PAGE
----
SO, YOU WANT EXPONENTIAL ORGANIZATIONS!
THEN, START BY DISCARDING THE NEED TO UNDERSTAND THE INDIVIDUAL’S POTENTIAL CAPABILITY USING THE ‘BELL CURVE’!
If you think about having an exponential organization, then do not fall into the logical error of the bell curve to look for people’s potential to be accountable for high levels of complexity of work. Exponential organizations get absurdly greater results than their competitors.
They take advantage of continuously growing technologies like IoT, learning machines, analytics; they have a massively transformative purpose and, amongst other things, leverage the relationships with the public and the external community. They are not ‘normal’ organizations’.
Tests like IQ, EQ, personality, styles, types, and similar online instruments distribute people in a bell curve. But, if you want to determine how far people can judge, plan, and take advantage of current and highly unstable variables and future developments, then you are looking for something else: something that can make an exponential difference!
The distribution of potential capability for pure innovations, transformations, to see ahead and capture windows in the future has an exponential distribution – we are not talking about normal people.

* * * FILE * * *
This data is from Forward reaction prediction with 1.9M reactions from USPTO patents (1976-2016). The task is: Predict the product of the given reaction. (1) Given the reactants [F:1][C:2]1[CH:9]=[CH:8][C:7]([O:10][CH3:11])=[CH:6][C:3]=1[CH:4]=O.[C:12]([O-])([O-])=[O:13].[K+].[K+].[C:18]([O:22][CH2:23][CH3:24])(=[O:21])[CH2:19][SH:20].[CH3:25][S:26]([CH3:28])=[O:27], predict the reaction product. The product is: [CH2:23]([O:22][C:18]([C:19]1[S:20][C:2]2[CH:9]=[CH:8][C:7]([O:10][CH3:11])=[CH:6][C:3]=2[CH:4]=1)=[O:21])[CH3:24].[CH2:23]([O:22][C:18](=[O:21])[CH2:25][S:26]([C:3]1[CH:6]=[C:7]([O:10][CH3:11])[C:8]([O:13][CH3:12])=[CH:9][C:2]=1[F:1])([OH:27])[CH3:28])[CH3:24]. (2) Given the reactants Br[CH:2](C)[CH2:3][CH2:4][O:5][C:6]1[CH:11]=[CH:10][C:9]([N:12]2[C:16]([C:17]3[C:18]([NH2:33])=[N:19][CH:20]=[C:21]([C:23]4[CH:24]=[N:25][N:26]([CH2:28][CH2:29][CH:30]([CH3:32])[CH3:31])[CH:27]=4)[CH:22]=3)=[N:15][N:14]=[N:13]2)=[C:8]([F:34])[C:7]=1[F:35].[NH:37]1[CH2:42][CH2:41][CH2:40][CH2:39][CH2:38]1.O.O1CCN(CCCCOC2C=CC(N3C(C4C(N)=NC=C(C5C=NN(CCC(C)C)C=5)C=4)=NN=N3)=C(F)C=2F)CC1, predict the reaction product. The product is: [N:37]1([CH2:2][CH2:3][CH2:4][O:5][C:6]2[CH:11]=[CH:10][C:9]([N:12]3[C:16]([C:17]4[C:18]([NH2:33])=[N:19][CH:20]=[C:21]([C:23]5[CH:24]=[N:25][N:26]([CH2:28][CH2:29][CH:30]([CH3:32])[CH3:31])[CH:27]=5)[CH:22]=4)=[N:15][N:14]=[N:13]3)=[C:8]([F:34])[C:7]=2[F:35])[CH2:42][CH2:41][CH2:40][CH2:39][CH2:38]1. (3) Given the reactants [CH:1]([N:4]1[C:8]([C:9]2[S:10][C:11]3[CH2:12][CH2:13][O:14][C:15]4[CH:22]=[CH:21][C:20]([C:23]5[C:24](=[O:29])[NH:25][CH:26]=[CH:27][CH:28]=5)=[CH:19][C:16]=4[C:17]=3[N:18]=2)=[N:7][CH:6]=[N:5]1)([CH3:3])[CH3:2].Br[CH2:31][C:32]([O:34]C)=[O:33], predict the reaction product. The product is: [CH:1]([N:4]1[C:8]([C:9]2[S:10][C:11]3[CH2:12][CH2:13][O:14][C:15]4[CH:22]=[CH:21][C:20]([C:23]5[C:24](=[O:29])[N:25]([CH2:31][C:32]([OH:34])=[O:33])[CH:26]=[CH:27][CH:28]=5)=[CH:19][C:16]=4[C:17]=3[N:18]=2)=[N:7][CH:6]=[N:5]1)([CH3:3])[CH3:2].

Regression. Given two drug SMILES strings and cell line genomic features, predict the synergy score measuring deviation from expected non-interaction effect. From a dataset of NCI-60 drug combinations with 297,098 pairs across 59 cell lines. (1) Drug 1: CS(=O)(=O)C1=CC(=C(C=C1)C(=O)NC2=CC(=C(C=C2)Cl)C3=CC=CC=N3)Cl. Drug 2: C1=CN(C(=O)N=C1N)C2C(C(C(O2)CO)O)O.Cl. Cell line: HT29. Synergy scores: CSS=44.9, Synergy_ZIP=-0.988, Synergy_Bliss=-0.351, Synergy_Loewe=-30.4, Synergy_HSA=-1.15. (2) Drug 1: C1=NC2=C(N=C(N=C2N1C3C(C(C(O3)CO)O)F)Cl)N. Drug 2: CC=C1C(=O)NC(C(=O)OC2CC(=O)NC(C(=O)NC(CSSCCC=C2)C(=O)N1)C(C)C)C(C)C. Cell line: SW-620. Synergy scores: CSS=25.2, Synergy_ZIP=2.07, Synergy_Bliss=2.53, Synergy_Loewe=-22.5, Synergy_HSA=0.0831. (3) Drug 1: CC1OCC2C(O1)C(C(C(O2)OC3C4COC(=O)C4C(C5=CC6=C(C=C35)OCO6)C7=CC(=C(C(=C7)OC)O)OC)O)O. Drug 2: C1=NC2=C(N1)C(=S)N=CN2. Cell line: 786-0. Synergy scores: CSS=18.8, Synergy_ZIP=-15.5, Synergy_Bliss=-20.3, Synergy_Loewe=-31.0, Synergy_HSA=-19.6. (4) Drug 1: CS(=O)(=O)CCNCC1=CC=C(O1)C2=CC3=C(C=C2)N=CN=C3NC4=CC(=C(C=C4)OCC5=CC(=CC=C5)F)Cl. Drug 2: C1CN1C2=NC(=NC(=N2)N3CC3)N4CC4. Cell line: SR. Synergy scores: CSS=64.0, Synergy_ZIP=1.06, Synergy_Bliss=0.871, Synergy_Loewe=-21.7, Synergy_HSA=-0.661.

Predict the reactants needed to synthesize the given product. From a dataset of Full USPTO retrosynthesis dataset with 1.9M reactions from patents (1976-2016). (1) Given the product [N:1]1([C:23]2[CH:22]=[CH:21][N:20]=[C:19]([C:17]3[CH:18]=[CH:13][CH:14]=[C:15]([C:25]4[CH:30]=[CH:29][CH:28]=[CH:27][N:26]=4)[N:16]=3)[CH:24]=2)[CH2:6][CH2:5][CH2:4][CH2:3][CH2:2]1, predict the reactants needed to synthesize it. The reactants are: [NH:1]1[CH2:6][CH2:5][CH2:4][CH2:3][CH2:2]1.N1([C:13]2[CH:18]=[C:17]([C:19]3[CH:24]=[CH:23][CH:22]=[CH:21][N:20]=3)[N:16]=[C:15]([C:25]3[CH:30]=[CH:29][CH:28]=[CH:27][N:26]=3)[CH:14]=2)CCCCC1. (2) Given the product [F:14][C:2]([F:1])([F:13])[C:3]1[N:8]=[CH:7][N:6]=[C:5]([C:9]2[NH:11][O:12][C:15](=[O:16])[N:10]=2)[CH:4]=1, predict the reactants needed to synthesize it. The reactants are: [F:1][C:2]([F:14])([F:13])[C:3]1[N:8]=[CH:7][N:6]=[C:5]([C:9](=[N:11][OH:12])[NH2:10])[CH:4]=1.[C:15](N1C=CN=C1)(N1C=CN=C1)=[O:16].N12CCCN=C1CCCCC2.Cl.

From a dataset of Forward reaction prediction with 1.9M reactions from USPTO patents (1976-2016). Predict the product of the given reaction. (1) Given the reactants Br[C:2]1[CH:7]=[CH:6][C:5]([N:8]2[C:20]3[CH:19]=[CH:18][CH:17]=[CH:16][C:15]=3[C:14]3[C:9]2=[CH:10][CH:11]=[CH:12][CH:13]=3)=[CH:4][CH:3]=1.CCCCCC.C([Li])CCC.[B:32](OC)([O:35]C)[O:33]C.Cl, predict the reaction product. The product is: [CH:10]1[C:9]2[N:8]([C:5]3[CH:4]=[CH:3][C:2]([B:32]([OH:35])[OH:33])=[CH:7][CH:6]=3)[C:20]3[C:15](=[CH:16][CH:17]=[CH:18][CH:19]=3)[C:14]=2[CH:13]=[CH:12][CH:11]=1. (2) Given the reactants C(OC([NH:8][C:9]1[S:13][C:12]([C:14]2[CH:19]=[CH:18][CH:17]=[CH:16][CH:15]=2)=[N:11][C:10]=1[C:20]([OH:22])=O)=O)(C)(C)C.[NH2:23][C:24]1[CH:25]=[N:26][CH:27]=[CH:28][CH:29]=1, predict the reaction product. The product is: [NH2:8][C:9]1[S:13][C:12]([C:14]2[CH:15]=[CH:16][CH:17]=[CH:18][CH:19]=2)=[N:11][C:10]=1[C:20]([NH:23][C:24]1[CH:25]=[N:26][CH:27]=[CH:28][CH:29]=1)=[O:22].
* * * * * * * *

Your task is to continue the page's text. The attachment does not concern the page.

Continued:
Jim Collins, in his study of companies who achieve above average results over 15 YEAR periods of time, identified that their leaders “want to see the company even more successful in the next generation“ i.e. exponentially sustained performance was associated with leaders that thought in longer time frames.
To identify such capabilities a research-based model is needed which is sustained over the long term; this entails an exponential distribution of people without being confused by “average” medium measures.
What you want are capacities to work with fairly extended time horizons, which we find only in a few rare individuals. The nature of human capability to make decisions in the broad context of work is not explained by the ‘bell curve!
- 360 Leadership Survey
- Career Path Appreciation (CPA)
- Change Management
- Employee Engagement
- Flow and Engagement
- Organisational Design
- Performance Management
- Personal Development Analysis (PDA)
- Structural and Talent Analytics
- Talent Management